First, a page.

28 October 2015: Thomas Larcher's Violin Concerto

On Wednesday 28 October 2015, the London Philharmonic Orchestra will be joined by violinist Patricia Kopatchinskaja in a performance of Thomas Larcher’s Violin Concerto. In this exclusive article, Philip Borg-Wheller unravels the composer’s career so far, and delves into the musical shaping of Larcher’s Concerto.

Born in Innsbruck, Thomas Larcher studied the piano in Vienna with Heinz Medjimorec and Elisabeth Leonskaya, composition with Erich Urbanner. During this period he became known especially for his piano recitals including contemporary works. In 1994 Larcher established the Klangspuren Festival in the Tyrol as a platform for contemporary music and ten years later he founded the Festival of Swarovski Crystal Worlds 'Music in the Giant' in Wattens. Larcher has been chosen as composer-in-residence of the Mozarteum Orchestra in Salzburg, the Konzerthaus in Vienna, the Wigmore Hall and various festivals.

From his early piano works Larcher moved on to a series of string quartets, Still – a viola concerto from 2002 – and Böse Zellen for piano with chamber orchestra (2006). Among his major orchestral works are Red and Green (premiered in 2011), and a Double Concerto (premiered by Viktoria Mullova and Matthew Barley the same year). His more recent or current projects are all connected with prestigious artists – works for Mark Padmore and Matthias Goerne, a piece for the Belcea Quartet's 20th anniversary, and a concerto for orchestra for the Vienna Philharmonic.

Larcher's Violin Concerto of 2008/9, jointly commissioned by RSO Vienna, ZaterdagMatinee Amsterdam and the German Radio Philharmonic Saarbrücken Kaiserslautern, was composed for Isabelle Faust, who gave the premiere in Vienna's Musikverein on 26th March 2009 with the Vienna Radio Symphony Orchestra under Bertrand de Billy. The orchestration includes harp, piano, celesta, accordion, six kalimbas (related to the mbira, or African thumb-piano), cowbells, flexatone, watergong, vibraphone, crotales,whip, ratchet, marimba and frying pan. However, there are merely pairs of horns and trumpets and only one trombone, much of the work being notable for its economical and sensitive sound-world. Larcher has explained that the two movements originate from quite different concepts – the first influenced by Romanian folk-music (through Bartók, Ligeti, etc.) and its 'archaic energy', while another preoccupation is the potential of an orchestra (modest-sized, to maximise 'rhythmic mobility') to realise this rhythmic energy. The serene opening is initially based on the notes of an E minor arpeggio but soon descending scales assume a more important role within the cumulative texture. A sudden change of tempo brings a longer passage of intense activity and eventually a plateau is reached, the soloist sustaining high C's against gently pulsing cow-bells and string glissandi. A renewal of the frenetic activity culminates in an extended climax with hammered repeated notes, but this recedes into a magical coda in which the solo violin, accompanied by the haunting sound of the accordion, reflects on the original arpeggios.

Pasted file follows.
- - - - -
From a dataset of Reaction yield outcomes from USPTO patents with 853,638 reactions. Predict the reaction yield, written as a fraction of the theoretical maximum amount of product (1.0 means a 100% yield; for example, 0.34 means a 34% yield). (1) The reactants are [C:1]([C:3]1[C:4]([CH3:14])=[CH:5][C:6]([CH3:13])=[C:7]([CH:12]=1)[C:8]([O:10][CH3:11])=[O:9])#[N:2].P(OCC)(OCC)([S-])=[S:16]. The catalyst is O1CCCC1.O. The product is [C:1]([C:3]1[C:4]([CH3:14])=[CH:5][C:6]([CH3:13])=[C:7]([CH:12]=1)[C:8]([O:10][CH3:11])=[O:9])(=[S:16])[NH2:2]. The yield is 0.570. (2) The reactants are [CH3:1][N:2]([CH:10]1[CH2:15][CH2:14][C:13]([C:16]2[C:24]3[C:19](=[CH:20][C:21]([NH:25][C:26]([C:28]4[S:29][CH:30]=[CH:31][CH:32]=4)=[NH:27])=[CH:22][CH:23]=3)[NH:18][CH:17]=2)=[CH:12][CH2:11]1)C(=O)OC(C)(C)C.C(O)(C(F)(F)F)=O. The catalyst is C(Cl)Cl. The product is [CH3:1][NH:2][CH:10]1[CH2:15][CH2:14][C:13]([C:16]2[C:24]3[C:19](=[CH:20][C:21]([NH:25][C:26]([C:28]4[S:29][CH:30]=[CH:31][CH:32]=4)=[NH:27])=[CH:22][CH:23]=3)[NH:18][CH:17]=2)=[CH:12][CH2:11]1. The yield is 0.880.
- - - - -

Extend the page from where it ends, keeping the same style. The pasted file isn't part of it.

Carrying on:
The composer describes the second movement as a 'circle-of-fifths passacaglia', the open C of the cello being the starting-point for the ascending chain of fifths. In the middle of this movement we arrive at 'catastrophic, orgiastic midnight' (Larcher's words). This midnight crisis provokes a complete breakdown in the composer's process of working his way up from the original cello C, beginning the fifths sequence a semitone higher each time and intending to arrive at C an octave above. The 'catastrophic' moment evokes – in Larcher's words – 'a hole being torn in the earth's crust, into which everything disappears'. A few bars later the piano's twelve repetitions of a bare fifth (A+E) are a passing reference to the mid-point of the palindromic second movement from Berg's Chamber Concerto, in which the piano similarly evokes the tolling of midnight. In this aftermath Larcher's original concept is reduced to 'a mere shadow', the many instrumental parts become independent, unsynchronised, and only threads remain.

Philip Borg-Wheeler

Don't miss the performance of Larcher's Violin Concerto on Wednesday 28 October 2015.